Health issues and connections with sanitation Mon, 19 Jan 2015 16:21:06 +0000
Re: Health survey verses health education of wastewater users in Mexico - by: KaiMikkel
This sounds like an organizing challenge to me. In other words, one that requires (not necessarily in this order) first, an educational component that focuses on the widespread dissemination of information critical to raising people's understanding of the problem - identifying the various players and the problems's causes and effects - and the various methods by which the problem can be overcome. Second, a capacity building exercise aimed at growing leaders young and old from amongst the population(s) most affected. Local people need to care about this issue and they need to step forward themselves and reach out with other affected people and groups, otherwise you're just yelling into the void. And they are there, likely already at work on this issue and simply in need of support. Third, meetings, meetings, meetings - all conducted in Spanish and all led by local Mexicanos/as. Fourth, locating and learning from people who have faced and overcome similar struggles in nearby communities (or, if no nearby examples exist, than further afield in other parts of Mexico). Fifth, a combination of letter writing, signature gathering (vis-a-vis a petition, etc.), street theater, marches, (and, if need be, direct action) coupled with media exposure and fundraising, all focused on applying increasing amounts of pressure onto local and state officials and onto area businesses (the really big ones) who are no doubt benefiting from the lax enforcement environment (and at least some of whom, I'm betting, are owned and operated by US or other western corporations). Is industrial agriculture at all in play here? They are a powerful but not entirely unresponsive sector of the economy in Mexico as they are often part- or fully-owned by foreign entities and can be shamed into action.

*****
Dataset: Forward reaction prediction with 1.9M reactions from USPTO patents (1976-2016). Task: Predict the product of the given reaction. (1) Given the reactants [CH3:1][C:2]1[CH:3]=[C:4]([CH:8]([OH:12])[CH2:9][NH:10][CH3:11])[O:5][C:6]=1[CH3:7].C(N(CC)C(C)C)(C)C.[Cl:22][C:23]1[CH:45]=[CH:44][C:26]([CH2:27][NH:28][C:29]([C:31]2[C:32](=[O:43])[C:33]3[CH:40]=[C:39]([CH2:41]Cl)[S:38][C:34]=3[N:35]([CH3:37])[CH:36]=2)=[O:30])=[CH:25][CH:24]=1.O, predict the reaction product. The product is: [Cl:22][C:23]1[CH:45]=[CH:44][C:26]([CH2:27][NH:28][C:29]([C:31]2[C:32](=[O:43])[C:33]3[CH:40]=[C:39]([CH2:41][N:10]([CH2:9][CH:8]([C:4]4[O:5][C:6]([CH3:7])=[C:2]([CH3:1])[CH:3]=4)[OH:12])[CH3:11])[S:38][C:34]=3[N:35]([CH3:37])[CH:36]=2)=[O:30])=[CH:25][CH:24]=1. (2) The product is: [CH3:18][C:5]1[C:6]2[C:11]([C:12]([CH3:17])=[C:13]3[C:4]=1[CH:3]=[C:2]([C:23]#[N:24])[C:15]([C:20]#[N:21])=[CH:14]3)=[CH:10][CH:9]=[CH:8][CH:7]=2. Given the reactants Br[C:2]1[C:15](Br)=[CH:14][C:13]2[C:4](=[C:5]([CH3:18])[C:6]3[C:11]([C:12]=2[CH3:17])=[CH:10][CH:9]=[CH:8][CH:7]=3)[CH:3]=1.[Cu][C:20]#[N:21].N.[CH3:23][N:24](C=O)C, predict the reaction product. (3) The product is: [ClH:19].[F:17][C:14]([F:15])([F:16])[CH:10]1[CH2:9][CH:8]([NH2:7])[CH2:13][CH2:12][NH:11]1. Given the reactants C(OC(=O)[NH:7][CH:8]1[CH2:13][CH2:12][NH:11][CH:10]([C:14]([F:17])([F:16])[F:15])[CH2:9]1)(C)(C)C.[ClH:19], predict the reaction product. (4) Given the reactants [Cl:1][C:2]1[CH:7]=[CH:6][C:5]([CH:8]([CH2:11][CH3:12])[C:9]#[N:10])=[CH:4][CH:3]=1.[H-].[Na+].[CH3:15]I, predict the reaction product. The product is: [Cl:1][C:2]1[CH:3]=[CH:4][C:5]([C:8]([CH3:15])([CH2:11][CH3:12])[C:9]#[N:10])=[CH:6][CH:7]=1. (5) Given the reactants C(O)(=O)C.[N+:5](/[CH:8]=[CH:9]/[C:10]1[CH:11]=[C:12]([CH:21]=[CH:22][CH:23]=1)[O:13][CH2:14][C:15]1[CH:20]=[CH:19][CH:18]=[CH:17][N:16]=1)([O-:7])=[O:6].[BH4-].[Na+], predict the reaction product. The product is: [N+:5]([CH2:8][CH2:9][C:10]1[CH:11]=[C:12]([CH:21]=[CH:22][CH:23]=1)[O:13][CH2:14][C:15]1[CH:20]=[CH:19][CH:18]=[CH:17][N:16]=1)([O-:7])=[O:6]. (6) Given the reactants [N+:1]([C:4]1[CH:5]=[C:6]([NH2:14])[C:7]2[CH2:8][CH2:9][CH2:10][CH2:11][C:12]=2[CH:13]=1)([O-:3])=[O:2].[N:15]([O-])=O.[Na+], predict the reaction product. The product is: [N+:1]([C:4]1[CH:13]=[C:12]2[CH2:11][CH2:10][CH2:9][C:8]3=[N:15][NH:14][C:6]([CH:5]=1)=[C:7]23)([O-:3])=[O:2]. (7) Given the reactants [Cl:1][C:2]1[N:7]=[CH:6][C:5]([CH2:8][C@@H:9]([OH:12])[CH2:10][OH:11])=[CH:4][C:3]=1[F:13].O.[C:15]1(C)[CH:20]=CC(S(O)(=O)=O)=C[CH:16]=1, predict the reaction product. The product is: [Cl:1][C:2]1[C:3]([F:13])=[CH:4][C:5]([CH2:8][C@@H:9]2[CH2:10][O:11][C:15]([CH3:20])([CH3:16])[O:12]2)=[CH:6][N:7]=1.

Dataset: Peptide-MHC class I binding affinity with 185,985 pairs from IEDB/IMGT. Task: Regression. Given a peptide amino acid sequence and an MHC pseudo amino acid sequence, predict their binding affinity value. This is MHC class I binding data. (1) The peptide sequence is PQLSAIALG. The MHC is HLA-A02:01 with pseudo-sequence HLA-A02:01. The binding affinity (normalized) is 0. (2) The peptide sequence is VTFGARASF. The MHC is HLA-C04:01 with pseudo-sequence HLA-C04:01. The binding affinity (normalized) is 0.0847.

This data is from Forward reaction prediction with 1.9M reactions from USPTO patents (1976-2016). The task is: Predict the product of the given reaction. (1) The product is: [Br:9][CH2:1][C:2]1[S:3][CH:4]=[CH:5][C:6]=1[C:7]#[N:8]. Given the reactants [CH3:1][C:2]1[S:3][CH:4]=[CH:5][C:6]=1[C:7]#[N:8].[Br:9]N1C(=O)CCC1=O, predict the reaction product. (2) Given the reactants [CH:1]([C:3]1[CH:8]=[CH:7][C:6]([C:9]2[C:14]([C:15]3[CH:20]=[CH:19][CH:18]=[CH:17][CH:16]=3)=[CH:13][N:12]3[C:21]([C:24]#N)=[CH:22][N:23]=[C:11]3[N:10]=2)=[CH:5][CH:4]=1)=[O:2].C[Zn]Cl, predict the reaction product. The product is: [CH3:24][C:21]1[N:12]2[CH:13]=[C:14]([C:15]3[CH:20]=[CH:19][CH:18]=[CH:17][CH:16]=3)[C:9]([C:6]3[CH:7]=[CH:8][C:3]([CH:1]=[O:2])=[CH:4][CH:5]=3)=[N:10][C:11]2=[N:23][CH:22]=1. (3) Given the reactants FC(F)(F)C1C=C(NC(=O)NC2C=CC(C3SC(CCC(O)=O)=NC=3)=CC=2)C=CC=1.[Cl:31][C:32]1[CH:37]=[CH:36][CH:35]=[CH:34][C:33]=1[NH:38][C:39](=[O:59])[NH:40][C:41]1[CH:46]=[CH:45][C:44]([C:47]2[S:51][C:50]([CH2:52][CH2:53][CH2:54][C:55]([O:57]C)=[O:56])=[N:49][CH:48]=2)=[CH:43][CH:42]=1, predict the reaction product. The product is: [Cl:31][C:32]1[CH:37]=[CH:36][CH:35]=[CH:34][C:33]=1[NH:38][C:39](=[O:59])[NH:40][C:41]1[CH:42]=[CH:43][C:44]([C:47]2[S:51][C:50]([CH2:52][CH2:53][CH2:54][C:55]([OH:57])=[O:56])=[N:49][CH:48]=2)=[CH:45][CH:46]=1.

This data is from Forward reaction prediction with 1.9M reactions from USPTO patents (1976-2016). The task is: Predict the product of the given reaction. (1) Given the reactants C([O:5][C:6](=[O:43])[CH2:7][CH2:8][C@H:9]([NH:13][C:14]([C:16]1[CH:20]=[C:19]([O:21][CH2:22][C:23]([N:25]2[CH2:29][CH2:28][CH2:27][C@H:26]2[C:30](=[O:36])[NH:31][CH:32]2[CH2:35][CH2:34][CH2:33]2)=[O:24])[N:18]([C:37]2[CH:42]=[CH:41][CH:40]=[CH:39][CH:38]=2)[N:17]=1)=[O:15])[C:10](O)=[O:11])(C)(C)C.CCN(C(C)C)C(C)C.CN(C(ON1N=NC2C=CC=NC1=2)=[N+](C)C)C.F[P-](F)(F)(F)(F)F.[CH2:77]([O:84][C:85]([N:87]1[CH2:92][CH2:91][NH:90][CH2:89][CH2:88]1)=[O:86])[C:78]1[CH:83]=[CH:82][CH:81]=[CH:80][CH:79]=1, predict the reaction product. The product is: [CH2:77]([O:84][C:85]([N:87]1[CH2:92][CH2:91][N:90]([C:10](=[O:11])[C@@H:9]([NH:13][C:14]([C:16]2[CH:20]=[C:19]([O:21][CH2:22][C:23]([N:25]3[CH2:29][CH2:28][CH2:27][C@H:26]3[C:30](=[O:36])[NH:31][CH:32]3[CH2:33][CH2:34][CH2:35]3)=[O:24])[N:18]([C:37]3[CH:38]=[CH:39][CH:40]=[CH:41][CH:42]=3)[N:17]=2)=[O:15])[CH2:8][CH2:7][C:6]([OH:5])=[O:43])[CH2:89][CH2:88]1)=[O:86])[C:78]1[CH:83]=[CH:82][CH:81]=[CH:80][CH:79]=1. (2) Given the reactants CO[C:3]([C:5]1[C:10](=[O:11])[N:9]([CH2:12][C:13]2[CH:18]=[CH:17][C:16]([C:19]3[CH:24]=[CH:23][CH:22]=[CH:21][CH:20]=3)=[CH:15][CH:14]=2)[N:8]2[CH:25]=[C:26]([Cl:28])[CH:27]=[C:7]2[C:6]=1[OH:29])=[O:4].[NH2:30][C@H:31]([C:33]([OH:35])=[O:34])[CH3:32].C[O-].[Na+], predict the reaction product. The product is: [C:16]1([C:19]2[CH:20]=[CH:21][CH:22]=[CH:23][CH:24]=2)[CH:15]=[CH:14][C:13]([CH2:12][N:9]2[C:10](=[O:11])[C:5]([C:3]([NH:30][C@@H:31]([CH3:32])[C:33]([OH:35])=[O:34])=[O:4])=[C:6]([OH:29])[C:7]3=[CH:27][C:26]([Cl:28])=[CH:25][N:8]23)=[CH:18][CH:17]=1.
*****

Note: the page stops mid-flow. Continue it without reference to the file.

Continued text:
And for some background, there's good history in contemporary Mexico of promoting and constructing sustainable alternatives to legacy water delivery and legacy wastewater management systems. I'd learn all I could about these successes and seek out the folks who are behind them.]]>
Health issues and connections with sanitation Fri, 16 Jan 2015 23:58:53 +0000
Re: Question re: latrine sludge temperatures and Ebola - by: Roslyn
I've updated the summary document that Elisabeth mentioned, to reflect discussions on Ebola and Sanitation on the Forum up to 10.01.2015, see post:

In the document, I can specifically point to the sections: